Valhalla can break the cycle and keep you from filling your closet back up while still having something new to wear.
Some within the clothing industry believe clothing is the number two polluter in the world, right next to the oil industry. Because the clothing industry is incredibly complex: long supply chains, manufacturing, clothing construction, shipping, and the disposal of the each item, we may never know it's full impact on the environment.
There are easy things we can do today to lessen the environmental impact: dispose of our unwanted clothing sustainably, change the way we consume, and when we do purchase clothing, purchase from the used market.
1. Dispose of unwanted clothing by donating.
Only about 15% of textiles are donated each year, the rest ends up in landfills. An outstandingly low number when you realize what happens to donated clothing. The average American throws away over 80 pounds of textile waste per year. These discarded textiles are typically made out of synthetic material that takes hundreds of years to decompose.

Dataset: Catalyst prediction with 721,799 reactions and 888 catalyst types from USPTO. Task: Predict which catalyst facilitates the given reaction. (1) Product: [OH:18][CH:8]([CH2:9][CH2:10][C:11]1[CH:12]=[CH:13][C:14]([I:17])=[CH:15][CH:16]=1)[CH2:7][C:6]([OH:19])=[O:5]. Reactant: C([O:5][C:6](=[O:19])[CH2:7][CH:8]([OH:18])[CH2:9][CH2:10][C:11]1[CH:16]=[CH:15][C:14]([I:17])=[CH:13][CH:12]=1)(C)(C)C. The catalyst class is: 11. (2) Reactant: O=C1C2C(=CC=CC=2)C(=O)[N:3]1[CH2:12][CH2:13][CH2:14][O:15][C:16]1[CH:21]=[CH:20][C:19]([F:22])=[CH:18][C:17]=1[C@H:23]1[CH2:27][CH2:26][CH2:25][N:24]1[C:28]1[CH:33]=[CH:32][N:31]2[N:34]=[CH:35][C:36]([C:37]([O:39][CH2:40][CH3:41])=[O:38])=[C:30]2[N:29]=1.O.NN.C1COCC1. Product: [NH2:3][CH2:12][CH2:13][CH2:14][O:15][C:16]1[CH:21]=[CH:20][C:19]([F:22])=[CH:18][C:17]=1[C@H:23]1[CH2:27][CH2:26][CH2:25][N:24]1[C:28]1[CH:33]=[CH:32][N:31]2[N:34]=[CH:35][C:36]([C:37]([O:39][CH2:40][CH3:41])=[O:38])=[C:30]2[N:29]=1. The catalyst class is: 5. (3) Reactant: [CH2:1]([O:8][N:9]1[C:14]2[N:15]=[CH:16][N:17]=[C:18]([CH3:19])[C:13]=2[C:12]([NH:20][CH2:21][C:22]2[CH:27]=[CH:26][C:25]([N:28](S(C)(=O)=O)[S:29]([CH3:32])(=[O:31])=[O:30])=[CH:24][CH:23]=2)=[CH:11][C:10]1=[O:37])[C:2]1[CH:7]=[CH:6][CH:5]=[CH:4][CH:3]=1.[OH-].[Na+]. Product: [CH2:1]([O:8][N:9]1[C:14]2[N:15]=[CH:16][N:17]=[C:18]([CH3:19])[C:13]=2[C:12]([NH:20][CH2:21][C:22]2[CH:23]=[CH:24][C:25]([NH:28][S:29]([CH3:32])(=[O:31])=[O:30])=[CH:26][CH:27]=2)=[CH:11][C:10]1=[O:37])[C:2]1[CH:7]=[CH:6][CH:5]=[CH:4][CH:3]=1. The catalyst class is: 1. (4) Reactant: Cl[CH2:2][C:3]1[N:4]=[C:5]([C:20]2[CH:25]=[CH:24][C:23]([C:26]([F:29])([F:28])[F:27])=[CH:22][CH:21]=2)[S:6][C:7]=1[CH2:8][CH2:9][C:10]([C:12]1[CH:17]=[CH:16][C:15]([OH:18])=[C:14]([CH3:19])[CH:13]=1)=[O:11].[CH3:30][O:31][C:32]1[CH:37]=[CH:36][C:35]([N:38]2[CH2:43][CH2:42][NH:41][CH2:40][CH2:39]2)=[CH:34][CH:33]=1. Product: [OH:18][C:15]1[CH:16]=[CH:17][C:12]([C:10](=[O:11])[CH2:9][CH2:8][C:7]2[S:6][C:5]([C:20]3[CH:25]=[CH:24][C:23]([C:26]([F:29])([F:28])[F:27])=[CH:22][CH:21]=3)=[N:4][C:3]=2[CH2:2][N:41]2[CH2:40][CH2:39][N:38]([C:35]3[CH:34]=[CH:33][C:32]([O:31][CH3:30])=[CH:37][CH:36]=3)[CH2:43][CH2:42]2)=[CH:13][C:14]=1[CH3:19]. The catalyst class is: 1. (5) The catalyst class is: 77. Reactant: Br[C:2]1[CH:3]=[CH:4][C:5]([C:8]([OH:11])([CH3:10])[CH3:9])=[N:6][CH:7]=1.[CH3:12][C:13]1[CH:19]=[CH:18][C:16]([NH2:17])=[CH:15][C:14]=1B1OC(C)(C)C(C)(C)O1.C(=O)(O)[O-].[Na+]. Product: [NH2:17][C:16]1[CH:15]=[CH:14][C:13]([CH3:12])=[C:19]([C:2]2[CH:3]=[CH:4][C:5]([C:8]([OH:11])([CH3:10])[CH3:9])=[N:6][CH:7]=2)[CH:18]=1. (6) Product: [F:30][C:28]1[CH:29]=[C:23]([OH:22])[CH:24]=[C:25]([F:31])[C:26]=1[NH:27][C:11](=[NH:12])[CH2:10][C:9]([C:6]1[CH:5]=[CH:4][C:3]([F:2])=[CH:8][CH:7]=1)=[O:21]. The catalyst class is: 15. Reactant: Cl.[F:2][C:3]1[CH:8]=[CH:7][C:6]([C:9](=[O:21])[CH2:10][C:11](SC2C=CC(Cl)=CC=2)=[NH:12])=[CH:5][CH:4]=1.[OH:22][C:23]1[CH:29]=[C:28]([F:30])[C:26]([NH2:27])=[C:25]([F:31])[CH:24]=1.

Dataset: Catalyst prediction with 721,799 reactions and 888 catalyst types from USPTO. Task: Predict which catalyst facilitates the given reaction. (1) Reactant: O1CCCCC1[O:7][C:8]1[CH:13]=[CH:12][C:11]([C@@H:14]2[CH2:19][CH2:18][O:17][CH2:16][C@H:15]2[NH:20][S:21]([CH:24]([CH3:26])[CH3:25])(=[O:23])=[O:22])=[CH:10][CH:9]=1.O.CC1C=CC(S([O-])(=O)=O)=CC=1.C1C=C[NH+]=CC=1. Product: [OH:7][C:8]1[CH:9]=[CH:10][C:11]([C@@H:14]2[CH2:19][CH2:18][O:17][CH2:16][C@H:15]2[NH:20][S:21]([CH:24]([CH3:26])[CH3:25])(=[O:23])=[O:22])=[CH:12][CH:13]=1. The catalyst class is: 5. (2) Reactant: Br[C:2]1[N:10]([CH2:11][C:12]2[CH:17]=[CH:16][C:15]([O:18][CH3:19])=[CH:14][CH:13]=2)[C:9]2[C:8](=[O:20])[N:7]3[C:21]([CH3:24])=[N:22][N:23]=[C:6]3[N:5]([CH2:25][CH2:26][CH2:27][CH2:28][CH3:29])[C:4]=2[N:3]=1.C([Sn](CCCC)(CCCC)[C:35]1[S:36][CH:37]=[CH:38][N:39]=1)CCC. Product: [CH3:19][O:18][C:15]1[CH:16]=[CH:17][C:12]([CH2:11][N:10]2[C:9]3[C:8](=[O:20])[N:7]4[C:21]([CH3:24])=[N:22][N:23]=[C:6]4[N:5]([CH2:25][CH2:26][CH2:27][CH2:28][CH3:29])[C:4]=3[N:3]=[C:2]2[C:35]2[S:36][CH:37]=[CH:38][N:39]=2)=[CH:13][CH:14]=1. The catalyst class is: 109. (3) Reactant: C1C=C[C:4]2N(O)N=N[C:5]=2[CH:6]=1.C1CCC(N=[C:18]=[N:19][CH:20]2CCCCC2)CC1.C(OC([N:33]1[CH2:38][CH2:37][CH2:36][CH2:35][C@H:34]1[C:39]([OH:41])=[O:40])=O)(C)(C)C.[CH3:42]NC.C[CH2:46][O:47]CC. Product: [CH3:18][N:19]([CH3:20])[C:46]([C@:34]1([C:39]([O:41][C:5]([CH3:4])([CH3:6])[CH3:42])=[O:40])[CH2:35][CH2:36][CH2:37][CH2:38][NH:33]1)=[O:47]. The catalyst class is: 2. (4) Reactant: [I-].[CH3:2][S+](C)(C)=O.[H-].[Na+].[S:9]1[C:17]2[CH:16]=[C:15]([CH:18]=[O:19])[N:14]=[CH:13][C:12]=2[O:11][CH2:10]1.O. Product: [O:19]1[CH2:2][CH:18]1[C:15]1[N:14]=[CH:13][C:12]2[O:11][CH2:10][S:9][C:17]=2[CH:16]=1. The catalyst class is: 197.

Instead of throwing away textiles, donating them is the environmentally responsible thing to do. Most thrift stores, including Goodwill, make sure that damaged or unwanted clothing gets recycled. In fact, half of the clothing donated ends up recycled. 30% ends up as rags and 20% is processed into fiber for things like furniture stuffing, insulation, etc. What happens to the other half? Well, 20% is sold locally, 25% is sold overseas to developing nations, and about 5% is deemed unusable due to mildew.
2. Change the way you consume.
With the advent of fast fashion, we are consuming more clothing that ever; 80 billion new pieces a year. That's 400% more than we did in the 1990's. Because we are consuming so many clothes, we treat them as disposable goods rather than the durable goods they are (or should be).